Most importantly, when Donald Trump accuses PMB of over-travelling when there are many pressing matters to be attended to at home, and more especially when he says PMB makes many promises which he never fulfils but also denies, he is saying directly that he intends to keep his own electoral promises back home.
Therefore, all those who believe that Donald Trump may change his skin when he assumes duty as President next year need a hard re-thinking. His concerns about unfulfilled promises are pointers to likely undue interferences and interventions in the domestic affairs of Nigeria. Will working with Donald Trump mean an endorsement of US interferences in what falls squarely within the exclusive competence of the elected Government of Nigeria? What type of working relationship does PMB want to engage with the US President-elect? Will the interferences not lead to indirect incitements to national disintegration? It is useful to learn from Donald Trump’s attitude towards Brexit.
Brexit is an interesting issue in Britain-US and EU-US relations for various reasons. Recent US archival sources have it that the making of the EU, as well as the coinage of the Euro was an American idea. In the selfish interests of the US, active support was lent by the US to the integration of Europe, and particularly to the establishment of the Union. Explained differently, a united, strong and vibrant Europe is believed to be in the long term interests of the US, hence the need to constantly foster a better understanding with EU countries.
However, Britain appears not to be interested in the unity of Europe any longer. In his presidential campaigns, Donald Trump actively joined the Russians to support Brexit, a development which shows a departure from current US policy posture. In other words, now that the paradigm has shifted from Donald Trump as a candidate to Donald Trump as President-designate, should it be assumed that Donald Trump would continue to support Brexit? If the US under Donald Trump supports dismemberment of the EU, what will the response of their leaders be, especially France and Germany? Thus, Brexit cannot but become an issue in EU-US relations.
Besides, Brexit is creating many concerns not only at the domestic level in Great Britain but also amongst the EU Member States, especially France. At the level of Great Britain, impression is given as if the idea of Brexit is a new phenomenon.
Impression is given that the voters were not well aware of the implications of seeking to opt out of the European Union. Additionally, many world leaders are much worried about what Donald Trump’s attitude is likely to be. But there is no disputing the fact that he favours Brexit, meaning that he is likely to encourage self-preservation, self-protection, self-determination, etc. He is not likely to be against Mendexit (Exit of the Movement for the Emancipation of Niger Delta from Nigeria), Massobexit (Exit of the Movement for the Actualisation of the Sovereign State of Biafra from Nigeria), etc.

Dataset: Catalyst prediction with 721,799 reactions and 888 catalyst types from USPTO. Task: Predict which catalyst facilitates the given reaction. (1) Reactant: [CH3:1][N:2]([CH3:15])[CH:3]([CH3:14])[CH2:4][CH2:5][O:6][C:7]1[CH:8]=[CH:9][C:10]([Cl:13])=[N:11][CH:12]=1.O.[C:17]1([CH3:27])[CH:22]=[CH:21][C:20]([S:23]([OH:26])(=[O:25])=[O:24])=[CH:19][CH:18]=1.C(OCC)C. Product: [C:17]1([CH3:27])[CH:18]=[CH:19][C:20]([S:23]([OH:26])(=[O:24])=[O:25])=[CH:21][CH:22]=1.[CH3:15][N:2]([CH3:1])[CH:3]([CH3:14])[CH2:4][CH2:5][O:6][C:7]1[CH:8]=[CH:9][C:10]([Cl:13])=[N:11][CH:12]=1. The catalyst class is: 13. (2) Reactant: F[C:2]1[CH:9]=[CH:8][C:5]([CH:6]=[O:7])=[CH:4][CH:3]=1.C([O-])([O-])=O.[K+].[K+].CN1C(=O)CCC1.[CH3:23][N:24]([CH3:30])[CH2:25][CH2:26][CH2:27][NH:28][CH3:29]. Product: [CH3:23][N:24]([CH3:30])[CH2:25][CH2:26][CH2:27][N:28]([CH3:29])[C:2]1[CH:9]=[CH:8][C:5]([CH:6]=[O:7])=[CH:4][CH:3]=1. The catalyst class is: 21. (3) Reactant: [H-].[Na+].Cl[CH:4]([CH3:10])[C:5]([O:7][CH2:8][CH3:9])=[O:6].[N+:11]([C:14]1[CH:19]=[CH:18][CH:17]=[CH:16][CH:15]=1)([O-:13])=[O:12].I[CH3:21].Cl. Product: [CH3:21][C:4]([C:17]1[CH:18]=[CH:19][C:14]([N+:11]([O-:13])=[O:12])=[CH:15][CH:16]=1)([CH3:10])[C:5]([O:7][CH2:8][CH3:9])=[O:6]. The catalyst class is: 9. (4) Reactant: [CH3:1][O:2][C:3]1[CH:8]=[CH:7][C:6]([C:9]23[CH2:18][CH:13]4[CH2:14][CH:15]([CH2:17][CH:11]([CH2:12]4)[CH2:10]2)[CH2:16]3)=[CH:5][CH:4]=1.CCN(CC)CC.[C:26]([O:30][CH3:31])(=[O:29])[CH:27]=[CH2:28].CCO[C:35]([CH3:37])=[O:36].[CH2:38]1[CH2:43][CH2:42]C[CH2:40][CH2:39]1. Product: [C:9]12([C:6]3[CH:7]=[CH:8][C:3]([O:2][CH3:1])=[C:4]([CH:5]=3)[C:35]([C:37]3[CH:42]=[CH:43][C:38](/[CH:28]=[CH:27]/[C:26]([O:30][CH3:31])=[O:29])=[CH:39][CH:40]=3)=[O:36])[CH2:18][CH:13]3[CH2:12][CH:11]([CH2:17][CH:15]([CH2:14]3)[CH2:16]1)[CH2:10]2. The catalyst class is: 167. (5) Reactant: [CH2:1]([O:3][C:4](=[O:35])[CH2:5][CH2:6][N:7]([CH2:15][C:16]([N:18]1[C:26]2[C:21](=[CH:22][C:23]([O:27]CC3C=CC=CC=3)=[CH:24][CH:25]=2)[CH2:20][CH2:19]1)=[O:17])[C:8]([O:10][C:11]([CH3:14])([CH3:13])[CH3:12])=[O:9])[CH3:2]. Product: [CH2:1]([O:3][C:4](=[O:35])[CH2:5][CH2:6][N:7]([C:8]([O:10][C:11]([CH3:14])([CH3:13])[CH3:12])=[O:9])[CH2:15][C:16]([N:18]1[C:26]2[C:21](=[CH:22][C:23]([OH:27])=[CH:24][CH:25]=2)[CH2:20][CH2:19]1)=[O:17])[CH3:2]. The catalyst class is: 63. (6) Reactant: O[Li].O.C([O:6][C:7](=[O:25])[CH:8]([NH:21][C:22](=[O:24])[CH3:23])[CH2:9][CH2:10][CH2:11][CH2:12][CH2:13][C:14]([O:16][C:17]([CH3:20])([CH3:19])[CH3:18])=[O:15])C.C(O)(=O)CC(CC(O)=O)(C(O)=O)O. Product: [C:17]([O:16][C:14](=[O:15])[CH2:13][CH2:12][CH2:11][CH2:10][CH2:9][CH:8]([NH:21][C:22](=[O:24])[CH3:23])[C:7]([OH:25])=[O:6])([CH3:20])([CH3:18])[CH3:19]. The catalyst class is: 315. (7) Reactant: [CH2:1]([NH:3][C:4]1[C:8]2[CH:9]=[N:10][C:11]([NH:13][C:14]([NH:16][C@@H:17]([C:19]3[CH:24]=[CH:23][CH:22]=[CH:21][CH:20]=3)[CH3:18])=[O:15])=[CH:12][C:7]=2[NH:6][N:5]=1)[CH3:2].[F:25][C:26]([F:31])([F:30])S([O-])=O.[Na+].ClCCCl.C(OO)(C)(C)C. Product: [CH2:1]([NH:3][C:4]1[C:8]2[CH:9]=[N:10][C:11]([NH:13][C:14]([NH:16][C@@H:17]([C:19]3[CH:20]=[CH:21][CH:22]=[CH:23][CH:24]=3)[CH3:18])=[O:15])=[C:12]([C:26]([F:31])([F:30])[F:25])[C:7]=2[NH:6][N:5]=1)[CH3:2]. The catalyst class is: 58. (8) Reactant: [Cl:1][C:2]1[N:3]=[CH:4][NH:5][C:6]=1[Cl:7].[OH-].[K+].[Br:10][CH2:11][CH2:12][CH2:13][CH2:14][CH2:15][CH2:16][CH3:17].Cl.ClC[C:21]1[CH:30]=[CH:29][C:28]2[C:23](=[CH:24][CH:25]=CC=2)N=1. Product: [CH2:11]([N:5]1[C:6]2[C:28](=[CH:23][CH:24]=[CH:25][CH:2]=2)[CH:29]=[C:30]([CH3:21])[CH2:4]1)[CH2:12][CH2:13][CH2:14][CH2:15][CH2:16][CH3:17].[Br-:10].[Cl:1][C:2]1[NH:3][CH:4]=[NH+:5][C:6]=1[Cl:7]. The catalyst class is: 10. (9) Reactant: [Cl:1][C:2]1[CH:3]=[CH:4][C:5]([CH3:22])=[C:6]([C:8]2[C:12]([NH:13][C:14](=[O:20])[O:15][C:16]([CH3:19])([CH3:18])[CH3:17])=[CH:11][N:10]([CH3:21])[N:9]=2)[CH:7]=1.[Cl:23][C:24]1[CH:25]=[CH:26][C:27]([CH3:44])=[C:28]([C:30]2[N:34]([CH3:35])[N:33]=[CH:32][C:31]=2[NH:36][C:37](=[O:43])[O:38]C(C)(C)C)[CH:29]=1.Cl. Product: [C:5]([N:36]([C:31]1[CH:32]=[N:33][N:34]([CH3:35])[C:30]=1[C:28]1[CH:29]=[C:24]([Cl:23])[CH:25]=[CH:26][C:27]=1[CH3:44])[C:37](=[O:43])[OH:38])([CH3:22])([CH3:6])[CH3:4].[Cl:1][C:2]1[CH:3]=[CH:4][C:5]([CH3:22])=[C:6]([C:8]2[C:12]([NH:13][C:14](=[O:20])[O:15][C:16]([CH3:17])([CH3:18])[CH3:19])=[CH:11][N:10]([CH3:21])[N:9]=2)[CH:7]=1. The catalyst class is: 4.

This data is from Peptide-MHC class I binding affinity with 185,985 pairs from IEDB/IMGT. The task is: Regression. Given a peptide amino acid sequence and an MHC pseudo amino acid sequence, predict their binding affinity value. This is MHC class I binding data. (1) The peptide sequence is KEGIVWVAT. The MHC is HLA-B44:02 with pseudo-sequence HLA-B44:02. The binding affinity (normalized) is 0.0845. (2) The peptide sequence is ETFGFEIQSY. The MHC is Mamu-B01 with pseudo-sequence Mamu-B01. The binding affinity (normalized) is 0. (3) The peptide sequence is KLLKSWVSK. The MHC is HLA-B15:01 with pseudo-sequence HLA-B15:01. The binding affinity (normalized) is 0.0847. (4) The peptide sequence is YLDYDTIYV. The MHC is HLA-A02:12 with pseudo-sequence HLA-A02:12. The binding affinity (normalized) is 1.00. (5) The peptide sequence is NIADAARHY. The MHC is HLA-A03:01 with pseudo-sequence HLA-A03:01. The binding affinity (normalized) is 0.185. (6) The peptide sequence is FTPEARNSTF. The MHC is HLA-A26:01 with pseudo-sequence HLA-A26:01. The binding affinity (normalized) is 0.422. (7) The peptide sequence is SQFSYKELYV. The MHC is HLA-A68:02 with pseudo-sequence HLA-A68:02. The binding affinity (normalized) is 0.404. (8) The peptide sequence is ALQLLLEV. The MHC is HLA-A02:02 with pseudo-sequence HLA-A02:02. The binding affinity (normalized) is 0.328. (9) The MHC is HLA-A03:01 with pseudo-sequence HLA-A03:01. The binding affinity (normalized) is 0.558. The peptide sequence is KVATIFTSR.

Should Nigeria decide to take hostile measure against Trump or the US, he is also very likely to reciprocate. When there were pointers that Donald Trump might be prevented from entering the United Kingdom, he simply responded that he would withdraw his more than £700 million investments in the country. Nigeria may therefore not be an exception.
The Need for Greater Caution
There is no way Nigeria will not relate or work with the US. However, such relationship should be predicated on mutual respect. Most unfortunately, however, mutual respect is difficult to achieve when Donald Trump has animosity for Nigerians in the US and back home. His perception of Nigeria and its leaders is barbaric. Consequently, Nigeria’s policy attitude towards the US under Donald Trump should be largely informed by the dynamics of the New Cold War. Seeking to work with the US should not imply in any way alliance. Nigeria’s policy of non-alignment must be respected.
Nigeria should take Trump’s animosity seriously and therefore work towards making the US realise that, without Nigeria, its security strategy will be difficult to implement in Africa. Nigeria is one country he will need to come and learn some plain and home truths from. Most importantly, with Trump as president, the US may attract unprecedented terrorist attacks. All Americans will need to tighten their loins and prepare for the challenge. Without the cooperation of other countries, their greatness is also meaningless.
In working with Donald Trump, it should simply be remembered that he promised at a rally held in Wichita, Kansas, that ‘we need to get the Africans out, not the blacks, the Africans, especially the Nigerians. They are everywhere. We can’t have that! If I become president, we’ll send them all home. We’ll build a wall at the Atlantic Shore.’ Additionally, he noted, ‘Nigerians and Mexicans have taken all the jobs meant for honest hardworking Americans… Why can’t they stay in their own country? Why? I’ll tell you why. Because they are corrupt. Working with the US should go beyond the routine approach and respond decisively to the Donald Trump challenge within the context of protection of the national interest.